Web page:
The report adds, “More companies are seeking employees with creativity and out-of-the-box thinking as well as problem-solving and communication skills… The talent that drives the creative economy provides a competitive advantage.”

However, with two million people the Central Coast is home to 5-percent of the state’s population “but just 2.7-percent of the state’s total creativity industry employment,” so there is certainly room for growth in San Luis Obispo County.

It’s essential to note that the creative economy includes a large number of workers engaged in self-employment.

erica orange

The Future Hunters tech expert and Executive VP Erica Orange (courtesy The Future Hunters).

“Think of the future in terms of imagination,” said convention speaker Erica Orange at the Central Coast Economic Forecast. Orange is the executive VP of The Future Hunters, a national firm that studies business and economic trends. Orange insisted that, “We are very rapidly moving into this future where we either get on board or fall behind in terms of embracing true imaginative thinking for the future.”

Asked to elaborate, she replied, “When we think about innovation, we often just project out where we think the future is moving and build/create products or services around it, rather than truly thinking imaginatively. Imagination is often at the core of many of the best sci-fi stories – things that once seemed far-fetched or ‘uncreateable’ that are being built and developed.”

According to a National Governors Association report produced a few years ago titled New Engines of Growth: Arts, Culture, and Design, when thinking of arts, culture and design, local economies have many ways to benefit because this trio touches “the economy at crucial leverage points, including innovation, entrepreneurship, employment, and revitalization.”

The report goes on to talk about “creative economy clusters” which provide dynamic high growth opportunities that “can catalyze community revitalization and civic enrichment.”

Said Angela Tahti, executive director at ARTS Obispo, “I’ve lived here 19 months now and continue to discover groups, events, artists every week. It’s a very active arts community countywide, from the Paso Arts Fest to Morro Bay Surfboard Festival to the SLO Railroad Festival. Major performing arts seasons include Opera San Luis Obispo, Cal Poly Arts, SLO Symphony, and SLO Little Theatre. The Clark Center and the Performing Arts Center are busy houses with a variety of presentations throughout the year.”

Tahti pointed out that, “There are many, many visual artists tucked away and active throughout the county’s cities and towns. Some 200 showed in October’s Open Studios and they represent only some of a large artistic community, represented by a number of associations such as SLOPE, Atascadero Art Association, and Morro Bay Art Association.

“Many galleries struggle but they are still here,” Tahti said, “including a Western art gallery in Pismo Beach and the San Luis Obispo Museum of Art. And writers… so many quietly working away, convening with Night Writers, publishing work, self-organizing poetry readings. The two-week-long Poetry Festival is underway now. I look forward to this weekend’s line up which features Dana Goia, our State Poet Laureate, and our San Luis Obispo Poet Laureate, Marguerite Costigan.”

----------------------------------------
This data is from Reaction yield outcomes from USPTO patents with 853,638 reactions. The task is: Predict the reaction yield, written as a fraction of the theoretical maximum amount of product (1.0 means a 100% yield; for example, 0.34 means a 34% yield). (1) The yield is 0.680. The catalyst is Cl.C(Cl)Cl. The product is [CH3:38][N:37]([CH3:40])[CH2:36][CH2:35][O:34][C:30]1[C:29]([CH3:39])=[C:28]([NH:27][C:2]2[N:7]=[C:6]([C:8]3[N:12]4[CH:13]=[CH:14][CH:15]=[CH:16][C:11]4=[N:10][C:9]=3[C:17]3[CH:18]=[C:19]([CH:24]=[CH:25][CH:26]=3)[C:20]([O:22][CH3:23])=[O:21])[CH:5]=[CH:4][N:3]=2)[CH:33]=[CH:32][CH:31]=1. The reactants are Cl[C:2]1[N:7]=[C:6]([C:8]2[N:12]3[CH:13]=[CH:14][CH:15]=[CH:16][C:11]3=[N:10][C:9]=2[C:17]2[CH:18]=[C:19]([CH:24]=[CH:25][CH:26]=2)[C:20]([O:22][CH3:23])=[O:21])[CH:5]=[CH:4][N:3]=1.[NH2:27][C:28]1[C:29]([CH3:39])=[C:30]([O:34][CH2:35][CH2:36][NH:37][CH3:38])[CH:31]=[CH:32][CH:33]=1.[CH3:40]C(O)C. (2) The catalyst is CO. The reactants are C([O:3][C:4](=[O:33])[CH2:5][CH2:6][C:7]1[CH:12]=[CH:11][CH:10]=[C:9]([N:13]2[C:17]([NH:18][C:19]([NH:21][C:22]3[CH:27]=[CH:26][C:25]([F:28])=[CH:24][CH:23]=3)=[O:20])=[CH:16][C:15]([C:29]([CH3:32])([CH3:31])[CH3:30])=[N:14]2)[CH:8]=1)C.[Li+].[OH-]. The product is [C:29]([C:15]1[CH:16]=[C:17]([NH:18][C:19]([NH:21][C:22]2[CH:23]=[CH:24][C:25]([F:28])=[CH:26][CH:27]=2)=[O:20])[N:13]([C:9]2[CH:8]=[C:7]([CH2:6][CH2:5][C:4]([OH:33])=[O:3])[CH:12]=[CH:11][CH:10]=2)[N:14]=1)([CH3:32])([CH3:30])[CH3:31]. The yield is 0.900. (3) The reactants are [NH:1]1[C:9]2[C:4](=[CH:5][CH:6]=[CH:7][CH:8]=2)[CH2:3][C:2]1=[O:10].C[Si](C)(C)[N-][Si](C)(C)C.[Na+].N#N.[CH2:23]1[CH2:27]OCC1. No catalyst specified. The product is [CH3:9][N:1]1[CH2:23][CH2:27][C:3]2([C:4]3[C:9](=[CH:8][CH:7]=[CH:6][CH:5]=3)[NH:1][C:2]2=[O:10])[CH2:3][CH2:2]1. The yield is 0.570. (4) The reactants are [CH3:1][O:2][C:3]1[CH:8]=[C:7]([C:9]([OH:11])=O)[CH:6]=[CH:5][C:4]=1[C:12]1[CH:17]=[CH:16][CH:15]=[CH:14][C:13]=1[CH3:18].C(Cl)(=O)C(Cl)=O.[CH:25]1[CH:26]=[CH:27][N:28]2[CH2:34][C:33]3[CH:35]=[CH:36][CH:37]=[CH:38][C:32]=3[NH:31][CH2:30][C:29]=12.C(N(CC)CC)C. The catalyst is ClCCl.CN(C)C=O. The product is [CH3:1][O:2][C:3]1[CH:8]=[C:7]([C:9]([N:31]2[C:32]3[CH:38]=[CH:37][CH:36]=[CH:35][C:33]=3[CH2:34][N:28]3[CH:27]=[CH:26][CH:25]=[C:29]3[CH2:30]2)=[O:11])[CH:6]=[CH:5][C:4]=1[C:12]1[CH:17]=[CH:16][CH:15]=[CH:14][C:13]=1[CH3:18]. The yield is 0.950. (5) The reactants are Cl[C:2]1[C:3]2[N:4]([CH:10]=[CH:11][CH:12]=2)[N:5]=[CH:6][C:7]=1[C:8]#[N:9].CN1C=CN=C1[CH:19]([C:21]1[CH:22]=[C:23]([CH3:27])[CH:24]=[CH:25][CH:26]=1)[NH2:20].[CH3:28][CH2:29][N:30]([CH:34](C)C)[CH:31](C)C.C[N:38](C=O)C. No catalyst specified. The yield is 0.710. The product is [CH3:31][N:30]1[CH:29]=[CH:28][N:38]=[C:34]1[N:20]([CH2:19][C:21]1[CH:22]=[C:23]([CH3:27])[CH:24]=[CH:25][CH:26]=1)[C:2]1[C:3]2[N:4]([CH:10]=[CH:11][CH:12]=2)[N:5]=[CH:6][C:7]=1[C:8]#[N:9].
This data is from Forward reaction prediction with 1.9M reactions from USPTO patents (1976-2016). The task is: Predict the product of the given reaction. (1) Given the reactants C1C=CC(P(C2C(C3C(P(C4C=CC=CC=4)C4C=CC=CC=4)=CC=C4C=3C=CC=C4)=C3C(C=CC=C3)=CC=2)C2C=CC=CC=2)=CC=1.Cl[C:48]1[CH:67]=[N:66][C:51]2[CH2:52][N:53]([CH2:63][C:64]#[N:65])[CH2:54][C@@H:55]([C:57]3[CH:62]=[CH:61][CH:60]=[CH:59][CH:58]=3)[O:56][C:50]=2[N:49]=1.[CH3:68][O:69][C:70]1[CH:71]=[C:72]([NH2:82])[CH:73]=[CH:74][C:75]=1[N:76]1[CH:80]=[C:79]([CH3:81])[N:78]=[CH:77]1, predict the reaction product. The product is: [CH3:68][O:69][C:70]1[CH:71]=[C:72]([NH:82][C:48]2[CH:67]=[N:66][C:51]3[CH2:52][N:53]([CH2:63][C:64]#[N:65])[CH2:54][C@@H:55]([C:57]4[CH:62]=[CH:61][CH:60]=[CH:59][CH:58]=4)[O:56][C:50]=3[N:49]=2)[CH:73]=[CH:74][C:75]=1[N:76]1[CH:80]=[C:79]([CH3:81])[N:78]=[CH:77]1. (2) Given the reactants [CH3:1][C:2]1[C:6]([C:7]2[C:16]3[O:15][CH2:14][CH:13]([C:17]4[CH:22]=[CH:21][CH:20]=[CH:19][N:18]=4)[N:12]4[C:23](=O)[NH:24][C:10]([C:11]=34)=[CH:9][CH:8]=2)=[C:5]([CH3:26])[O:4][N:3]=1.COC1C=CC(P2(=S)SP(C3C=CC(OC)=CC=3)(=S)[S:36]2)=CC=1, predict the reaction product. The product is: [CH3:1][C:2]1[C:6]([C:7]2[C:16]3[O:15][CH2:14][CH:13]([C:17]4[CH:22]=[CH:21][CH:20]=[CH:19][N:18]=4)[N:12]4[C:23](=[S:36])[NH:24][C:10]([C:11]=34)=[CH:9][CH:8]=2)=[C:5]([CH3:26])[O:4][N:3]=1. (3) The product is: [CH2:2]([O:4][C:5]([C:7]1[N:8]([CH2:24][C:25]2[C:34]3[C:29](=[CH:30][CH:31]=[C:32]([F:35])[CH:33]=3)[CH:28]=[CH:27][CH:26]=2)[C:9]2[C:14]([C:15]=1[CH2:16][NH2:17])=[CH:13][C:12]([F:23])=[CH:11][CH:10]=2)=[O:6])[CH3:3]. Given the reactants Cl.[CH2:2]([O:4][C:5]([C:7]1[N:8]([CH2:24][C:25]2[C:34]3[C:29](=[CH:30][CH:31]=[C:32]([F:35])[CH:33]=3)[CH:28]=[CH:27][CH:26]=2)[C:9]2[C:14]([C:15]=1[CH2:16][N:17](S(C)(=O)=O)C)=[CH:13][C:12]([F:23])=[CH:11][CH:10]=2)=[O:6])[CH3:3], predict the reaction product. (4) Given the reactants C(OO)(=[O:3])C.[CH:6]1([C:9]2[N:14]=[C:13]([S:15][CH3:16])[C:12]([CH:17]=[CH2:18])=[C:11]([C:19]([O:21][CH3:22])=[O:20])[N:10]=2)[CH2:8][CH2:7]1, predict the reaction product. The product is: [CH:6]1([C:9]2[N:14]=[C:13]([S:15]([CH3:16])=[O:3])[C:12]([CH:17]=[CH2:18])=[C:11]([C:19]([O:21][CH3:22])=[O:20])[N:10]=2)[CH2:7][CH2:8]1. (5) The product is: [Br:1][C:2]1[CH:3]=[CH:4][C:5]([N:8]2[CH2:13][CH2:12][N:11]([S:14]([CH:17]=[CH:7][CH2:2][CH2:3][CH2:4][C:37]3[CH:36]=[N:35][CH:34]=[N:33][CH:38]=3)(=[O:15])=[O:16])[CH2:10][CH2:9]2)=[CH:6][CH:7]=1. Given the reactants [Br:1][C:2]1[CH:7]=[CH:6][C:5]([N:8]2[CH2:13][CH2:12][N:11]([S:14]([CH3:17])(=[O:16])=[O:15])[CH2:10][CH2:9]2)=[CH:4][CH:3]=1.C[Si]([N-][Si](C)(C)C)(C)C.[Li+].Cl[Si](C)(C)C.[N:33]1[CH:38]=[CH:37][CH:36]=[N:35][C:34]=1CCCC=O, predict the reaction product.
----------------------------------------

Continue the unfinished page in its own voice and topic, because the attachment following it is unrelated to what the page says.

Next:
Tahti said, “This all takes a lot of effort and fundraising on the part of volunteers and board members. My observation is that this is a county inclined toward arts and culture and that there is, as they say, ‘never a dull moment.’”

In their report New Engines for Growth, the National Governors Association says that the creative economy hits crucial leverage points and in fact is growing faster than the general economy.

The report’s authors state, “You need an ecosystem to support larger businesses. Remember the importance of cultural tourism, as tourists tend to spend more, stay longer and buy local. These are income streams that come from outside the local economy.”

The creative economy has ancillary benefits. For one, it tends to deliver a better-prepared workforce. Studies show that arts education improves tests scores, graduation rates and prepares people for creative jobs. And the creative economy goes beyond arts and culture.

Maggie Cox, of Barnett Cox Associates, which does marketing in San Luis Obispo, said that the creative economy isn’t only about arts and entertainment but “is an inherent need in every client we have, every business needs to address it.” She added that with the proliferation of communication channels “the imperative to stand out with high-value content has become crucial. That content has to understand who the user is and give them something valuable.”

With two of Barnett Cox’s top clients being the Midstate Fair concert series and the City of San Luis Obispo Tourism Business Improvement District, Cox has observed exceptional growth in both the local tourism and arts economy. Her firm does their share of pro bono work for local arts organizations including the Performing Arts Center.

“The creative economy underpins everything,” Cox said.

Visit the San Luis Obispo Arts Council and ARTS Obispo online.

Subscribe to daily news



Join our 4,475 daily email subscribers



Share this post!Share on FacebookShare on Google+Tweet about this on Twitter

Comments

About the author: Staff Writer Jordan Elgrably

Jordan Elgrably is a staff writer at this publication. Visit his web site at Jordan Elgrably. Connect with him on Twitter, LinkedIn, and Facebook. Reach him by email with tips or questions, jordan@accesspublishing.com.  

Add a Comment

You must be logged in to post a comment.